On June 12, the police used disproportionate force to clear protestors from blocking the entrance of roads leading to the Legislative Council Building in Hong Kong. The government condemned the protestors for “organizing a riot,” but the reality is that the majority were peaceful protesters. More than 80 people between the ages of 15 and 66 are reported to have suffered injuries. Paradoxically, Carrie Lam, the Chief Executive of the Hong Kong government, used the mother-child metaphor to support the use of force. She said, “A mother cannot budge every time her son demands something,” adding that “If the mother continues to spoil her son and let him have his way, he will in the future blame her for not reminding him what the right thing is to do.” I have argued in my recent published paper in the journal Political Theology that the Chinese and Hong Kong governments have employed a parent-child metaphor to describe their relationship to the people, but they are reluctant to admit that they are the servants of the people, not their parents. The people do not need the government to teach them; rather, the government needs guidance from the people. What is the background of the clash between the police and protestors? How are the Christian communities involved in the protests? What are the theological issues?
The government contends that the proposed amendments to the extradition law (hereafter: the Bill) are intended to respond to murder cases in Taiwan (there is no extradition arrangement between Hong Kong and Taiwan), but the scope of the Bill includes China. Since the Chinese government has had a poor record of human rights, the people of Hong Kong are worried that the Bill would threaten human rights in Hong Kong. Furthermore, the government will only allow 20 days for public consultation, an unusually short time for such a controversial Bill. Although the government has finally accepted some suggestions and revised the original proposal, (including that no extradition arrangements would be made on political, religious, or ethnic grounds) it does not relieve the worries of the people of Hong Kong. This is because the Chinese government commonly uses false accusations to incriminate people. For instance, a Hong Kong Christian smuggling the Bible into China had been accused of illegal economic activity. Pastors in China mainland protesting against forced removal of crosses from church buildings in 2014 were accused of causing social disorder and illegal money collection from congregants. On June 9, 2019, more than a million people joined the demonstration in Hong Kong demanding the government withdraw the Bill. However, the government has refused this request, and on the evening of the same day, it announced that the second reading of the Bill would go ahead on schedule on June 12. This provoked public anger, as the government shows no sign of listening to the voice of the people. In order to stop the meeting of the Legislative Council being held, some protestors (mostly young people) blocked the roads heading to the Legislative Council Building. It is true that it is illegal to block public roads, but this was the only option available in order to push the government into dialogue. Disgracefully, the government has chosen to use force against the protesters instead of engaging in dialogue.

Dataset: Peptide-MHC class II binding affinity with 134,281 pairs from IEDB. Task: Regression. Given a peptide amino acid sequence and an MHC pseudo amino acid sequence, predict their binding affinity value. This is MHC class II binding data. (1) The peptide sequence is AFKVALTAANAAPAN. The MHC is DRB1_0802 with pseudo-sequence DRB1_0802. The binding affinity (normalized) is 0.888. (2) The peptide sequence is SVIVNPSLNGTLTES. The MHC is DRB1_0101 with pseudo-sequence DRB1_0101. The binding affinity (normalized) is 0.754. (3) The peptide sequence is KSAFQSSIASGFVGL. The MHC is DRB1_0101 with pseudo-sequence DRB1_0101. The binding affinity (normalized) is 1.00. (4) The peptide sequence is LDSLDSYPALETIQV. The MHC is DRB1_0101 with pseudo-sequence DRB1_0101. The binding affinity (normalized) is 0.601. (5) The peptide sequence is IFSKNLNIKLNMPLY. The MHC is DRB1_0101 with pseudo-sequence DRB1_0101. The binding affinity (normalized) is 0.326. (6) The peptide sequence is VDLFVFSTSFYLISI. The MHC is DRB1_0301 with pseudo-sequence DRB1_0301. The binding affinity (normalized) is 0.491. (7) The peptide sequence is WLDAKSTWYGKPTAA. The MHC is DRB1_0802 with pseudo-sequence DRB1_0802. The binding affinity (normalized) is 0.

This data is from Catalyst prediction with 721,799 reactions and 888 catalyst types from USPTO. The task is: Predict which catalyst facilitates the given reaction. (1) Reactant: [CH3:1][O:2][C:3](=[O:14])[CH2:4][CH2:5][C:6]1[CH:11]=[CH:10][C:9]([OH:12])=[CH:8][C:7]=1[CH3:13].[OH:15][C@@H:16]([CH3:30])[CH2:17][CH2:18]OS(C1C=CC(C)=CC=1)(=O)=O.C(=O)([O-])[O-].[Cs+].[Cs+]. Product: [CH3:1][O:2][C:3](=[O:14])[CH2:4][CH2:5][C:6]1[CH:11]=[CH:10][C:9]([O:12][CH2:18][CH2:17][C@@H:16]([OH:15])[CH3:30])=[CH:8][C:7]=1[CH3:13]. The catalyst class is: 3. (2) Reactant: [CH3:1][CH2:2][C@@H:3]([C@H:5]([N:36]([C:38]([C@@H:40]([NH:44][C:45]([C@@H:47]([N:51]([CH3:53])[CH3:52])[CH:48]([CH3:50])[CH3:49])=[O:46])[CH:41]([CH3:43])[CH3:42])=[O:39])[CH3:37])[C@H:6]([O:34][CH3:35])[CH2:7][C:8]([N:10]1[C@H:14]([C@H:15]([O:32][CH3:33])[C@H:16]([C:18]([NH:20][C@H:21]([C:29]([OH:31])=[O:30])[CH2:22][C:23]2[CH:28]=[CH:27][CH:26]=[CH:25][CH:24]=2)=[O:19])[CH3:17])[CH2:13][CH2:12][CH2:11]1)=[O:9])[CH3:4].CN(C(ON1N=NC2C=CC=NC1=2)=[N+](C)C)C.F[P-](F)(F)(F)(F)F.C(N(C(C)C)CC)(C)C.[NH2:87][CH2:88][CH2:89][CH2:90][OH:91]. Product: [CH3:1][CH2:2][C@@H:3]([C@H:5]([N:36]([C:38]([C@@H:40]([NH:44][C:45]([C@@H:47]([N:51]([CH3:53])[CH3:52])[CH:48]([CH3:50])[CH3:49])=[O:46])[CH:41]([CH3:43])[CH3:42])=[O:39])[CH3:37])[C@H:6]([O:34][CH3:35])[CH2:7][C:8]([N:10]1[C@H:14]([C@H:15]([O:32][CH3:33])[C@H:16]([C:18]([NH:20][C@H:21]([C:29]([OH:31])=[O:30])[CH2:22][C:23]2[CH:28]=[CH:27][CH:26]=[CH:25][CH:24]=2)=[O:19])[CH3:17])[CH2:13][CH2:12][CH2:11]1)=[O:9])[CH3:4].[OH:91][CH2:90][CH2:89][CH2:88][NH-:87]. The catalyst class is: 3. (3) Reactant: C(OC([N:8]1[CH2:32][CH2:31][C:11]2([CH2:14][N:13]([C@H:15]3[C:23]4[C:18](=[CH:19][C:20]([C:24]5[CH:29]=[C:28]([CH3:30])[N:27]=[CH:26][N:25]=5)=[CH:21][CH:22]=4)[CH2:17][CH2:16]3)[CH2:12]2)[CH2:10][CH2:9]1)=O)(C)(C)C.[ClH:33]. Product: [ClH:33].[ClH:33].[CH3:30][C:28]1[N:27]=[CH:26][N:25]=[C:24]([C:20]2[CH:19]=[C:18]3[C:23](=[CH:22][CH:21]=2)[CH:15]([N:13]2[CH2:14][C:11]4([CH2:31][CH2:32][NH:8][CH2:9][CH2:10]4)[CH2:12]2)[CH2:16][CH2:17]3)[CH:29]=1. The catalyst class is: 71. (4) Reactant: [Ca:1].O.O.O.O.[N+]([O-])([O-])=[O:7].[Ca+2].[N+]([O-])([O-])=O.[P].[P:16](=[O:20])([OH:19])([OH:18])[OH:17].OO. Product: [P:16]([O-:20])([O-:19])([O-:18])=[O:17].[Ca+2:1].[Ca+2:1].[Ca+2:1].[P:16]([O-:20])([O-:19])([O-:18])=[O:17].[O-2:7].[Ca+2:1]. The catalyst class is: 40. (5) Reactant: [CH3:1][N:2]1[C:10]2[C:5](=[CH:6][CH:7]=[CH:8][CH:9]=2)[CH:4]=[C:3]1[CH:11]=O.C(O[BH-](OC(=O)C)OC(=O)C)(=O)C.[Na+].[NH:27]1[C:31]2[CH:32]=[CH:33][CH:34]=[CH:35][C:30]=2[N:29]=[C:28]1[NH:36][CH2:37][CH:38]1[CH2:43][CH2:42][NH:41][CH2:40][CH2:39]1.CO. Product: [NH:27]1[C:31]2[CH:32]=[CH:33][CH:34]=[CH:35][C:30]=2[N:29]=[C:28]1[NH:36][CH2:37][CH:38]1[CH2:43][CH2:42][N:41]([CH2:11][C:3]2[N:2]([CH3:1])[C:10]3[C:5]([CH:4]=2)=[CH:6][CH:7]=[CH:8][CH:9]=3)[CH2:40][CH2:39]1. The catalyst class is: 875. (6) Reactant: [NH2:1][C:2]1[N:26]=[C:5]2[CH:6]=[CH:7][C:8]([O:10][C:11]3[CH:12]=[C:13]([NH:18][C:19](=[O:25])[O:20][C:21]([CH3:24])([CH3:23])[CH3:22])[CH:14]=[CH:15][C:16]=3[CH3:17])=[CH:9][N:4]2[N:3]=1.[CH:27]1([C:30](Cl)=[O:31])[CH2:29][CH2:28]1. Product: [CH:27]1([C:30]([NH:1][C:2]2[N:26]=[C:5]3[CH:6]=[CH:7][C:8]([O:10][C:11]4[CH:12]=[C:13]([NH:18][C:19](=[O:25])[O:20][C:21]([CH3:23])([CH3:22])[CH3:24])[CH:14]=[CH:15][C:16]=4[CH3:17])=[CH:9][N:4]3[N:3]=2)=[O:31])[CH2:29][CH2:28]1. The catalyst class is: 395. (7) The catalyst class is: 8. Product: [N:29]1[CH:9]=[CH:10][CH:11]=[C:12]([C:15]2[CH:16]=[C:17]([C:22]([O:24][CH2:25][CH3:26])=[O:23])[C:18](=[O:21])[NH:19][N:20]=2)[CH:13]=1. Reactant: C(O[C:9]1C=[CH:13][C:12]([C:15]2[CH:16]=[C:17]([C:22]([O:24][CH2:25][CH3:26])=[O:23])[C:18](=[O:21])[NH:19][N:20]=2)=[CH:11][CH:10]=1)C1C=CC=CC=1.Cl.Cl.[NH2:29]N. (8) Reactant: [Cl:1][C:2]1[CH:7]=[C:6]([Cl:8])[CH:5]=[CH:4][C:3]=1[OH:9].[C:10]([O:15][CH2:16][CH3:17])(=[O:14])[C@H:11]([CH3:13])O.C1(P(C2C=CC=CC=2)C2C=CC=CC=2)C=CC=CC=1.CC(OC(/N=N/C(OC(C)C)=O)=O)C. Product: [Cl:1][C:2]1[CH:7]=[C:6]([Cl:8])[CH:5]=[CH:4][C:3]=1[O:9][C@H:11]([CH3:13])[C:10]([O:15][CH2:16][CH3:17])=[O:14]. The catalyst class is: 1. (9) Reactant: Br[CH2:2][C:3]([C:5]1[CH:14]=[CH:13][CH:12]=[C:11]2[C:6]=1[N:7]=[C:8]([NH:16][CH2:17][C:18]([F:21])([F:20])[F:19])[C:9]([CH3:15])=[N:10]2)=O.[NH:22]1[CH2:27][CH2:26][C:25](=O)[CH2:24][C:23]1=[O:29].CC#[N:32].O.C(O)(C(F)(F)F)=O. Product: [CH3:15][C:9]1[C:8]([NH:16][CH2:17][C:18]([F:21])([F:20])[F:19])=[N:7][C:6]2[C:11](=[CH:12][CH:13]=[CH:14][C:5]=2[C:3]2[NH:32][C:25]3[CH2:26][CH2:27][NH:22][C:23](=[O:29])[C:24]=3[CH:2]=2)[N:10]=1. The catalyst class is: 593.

Under the pressure from the people of Hong Kong, on June 15, the government finally decided to suspend the Bill with no timeline, but the people refused to accept this as a resolution. On June 23, 2 million people took to the streets in another demonstration. They are demanding the withdrawal of the Bill, the withdrawal of the term “riot” in regard to the protesters, the release of those detained and the setting up an independent investigation committee to examine police brutality, as well as the resignation of Carrie Lam. Lam and a few senior officials have made public apologies, but Lam has not responded to the five demands from the people.